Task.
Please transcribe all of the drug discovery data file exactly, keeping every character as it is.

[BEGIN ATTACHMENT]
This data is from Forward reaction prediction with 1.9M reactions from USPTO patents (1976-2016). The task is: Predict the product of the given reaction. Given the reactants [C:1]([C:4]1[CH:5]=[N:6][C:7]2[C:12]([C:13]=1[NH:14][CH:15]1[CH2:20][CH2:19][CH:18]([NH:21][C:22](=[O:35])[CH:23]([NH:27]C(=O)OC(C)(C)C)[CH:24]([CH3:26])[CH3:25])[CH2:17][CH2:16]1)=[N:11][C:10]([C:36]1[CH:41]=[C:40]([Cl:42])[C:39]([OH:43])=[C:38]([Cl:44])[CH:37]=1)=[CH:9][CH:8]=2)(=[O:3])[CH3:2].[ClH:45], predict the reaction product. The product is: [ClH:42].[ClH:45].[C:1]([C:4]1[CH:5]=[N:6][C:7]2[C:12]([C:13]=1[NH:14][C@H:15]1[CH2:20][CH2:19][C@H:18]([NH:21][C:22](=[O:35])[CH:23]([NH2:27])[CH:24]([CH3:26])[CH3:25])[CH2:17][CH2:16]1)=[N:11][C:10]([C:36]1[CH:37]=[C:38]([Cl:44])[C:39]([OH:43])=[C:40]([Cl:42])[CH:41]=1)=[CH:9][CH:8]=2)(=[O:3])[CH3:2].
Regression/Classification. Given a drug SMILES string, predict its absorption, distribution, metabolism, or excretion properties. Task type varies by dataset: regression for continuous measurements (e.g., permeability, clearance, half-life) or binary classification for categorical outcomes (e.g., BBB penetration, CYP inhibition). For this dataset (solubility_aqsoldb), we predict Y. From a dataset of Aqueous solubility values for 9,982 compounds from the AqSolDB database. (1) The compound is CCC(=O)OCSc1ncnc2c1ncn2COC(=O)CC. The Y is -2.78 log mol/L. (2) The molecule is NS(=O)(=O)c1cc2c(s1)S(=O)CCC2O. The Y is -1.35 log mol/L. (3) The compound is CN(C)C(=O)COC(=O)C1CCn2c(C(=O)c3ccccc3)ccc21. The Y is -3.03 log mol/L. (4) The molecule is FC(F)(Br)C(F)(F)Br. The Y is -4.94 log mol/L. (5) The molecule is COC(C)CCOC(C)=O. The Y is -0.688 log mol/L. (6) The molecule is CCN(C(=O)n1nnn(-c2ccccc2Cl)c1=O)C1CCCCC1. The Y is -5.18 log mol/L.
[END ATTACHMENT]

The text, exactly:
This data is from Forward reaction prediction with 1.9M reactions from USPTO patents (1976-2016). The task is: Predict the product of the given reaction. Given the reactants [C:1]([C:4]1[CH:5]=[N:6][C:7]2[C:12]([C:13]=1[NH:14][CH:15]1[CH2:20][CH2:19][CH:18]([NH:21][C:22](=[O:35])[CH:23]([NH:27]C(=O)OC(C)(C)C)[CH:24]([CH3:26])[CH3:25])[CH2:17][CH2:16]1)=[N:11][C:10]([C:36]1[CH:41]=[C:40]([Cl:42])[C:39]([OH:43])=[C:38]([Cl:44])[CH:37]=1)=[CH:9][CH:8]=2)(=[O:3])[CH3:2].[ClH:45], predict the reaction product. The product is: [ClH:42].[ClH:45].[C:1]([C:4]1[CH:5]=[N:6][C:7]2[C:12]([C:13]=1[NH:14][C@H:15]1[CH2:20][CH2:19][C@H:18]([NH:21][C:22](=[O:35])[CH:23]([NH2:27])[CH:24]([CH3:26])[CH3:25])[CH2:17][CH2:16]1)=[N:11][C:10]([C:36]1[CH:37]=[C:38]([Cl:44])[C:39]([OH:43])=[C:40]([Cl:42])[CH:41]=1)=[CH:9][CH:8]=2)(=[O:3])[CH3:2].
Regression/Classification. Given a drug SMILES string, predict its absorption, distribution, metabolism, or excretion properties. Task type varies by dataset: regression for continuous measurements (e.g., permeability, clearance, half-life) or binary classification for categorical outcomes (e.g., BBB penetration, CYP inhibition). For this dataset (solubility_aqsoldb), we predict Y. From a dataset of Aqueous solubility values for 9,982 compounds from the AqSolDB database. (1) The compound is CCC(=O)OCSc1ncnc2c1ncn2COC(=O)CC. The Y is -2.78 log mol/L. (2) The molecule is NS(=O)(=O)c1cc2c(s1)S(=O)CCC2O. The Y is -1.35 log mol/L. (3) The compound is CN(C)C(=O)COC(=O)C1CCn2c(C(=O)c3ccccc3)ccc21. The Y is -3.03 log mol/L. (4) The molecule is FC(F)(Br)C(F)(F)Br. The Y is -4.94 log mol/L. (5) The molecule is COC(C)CCOC(C)=O. The Y is -0.688 log mol/L. (6) The molecule is CCN(C(=O)n1nnn(-c2ccccc2Cl)c1=O)C1CCCCC1. The Y is -5.18 log mol/L.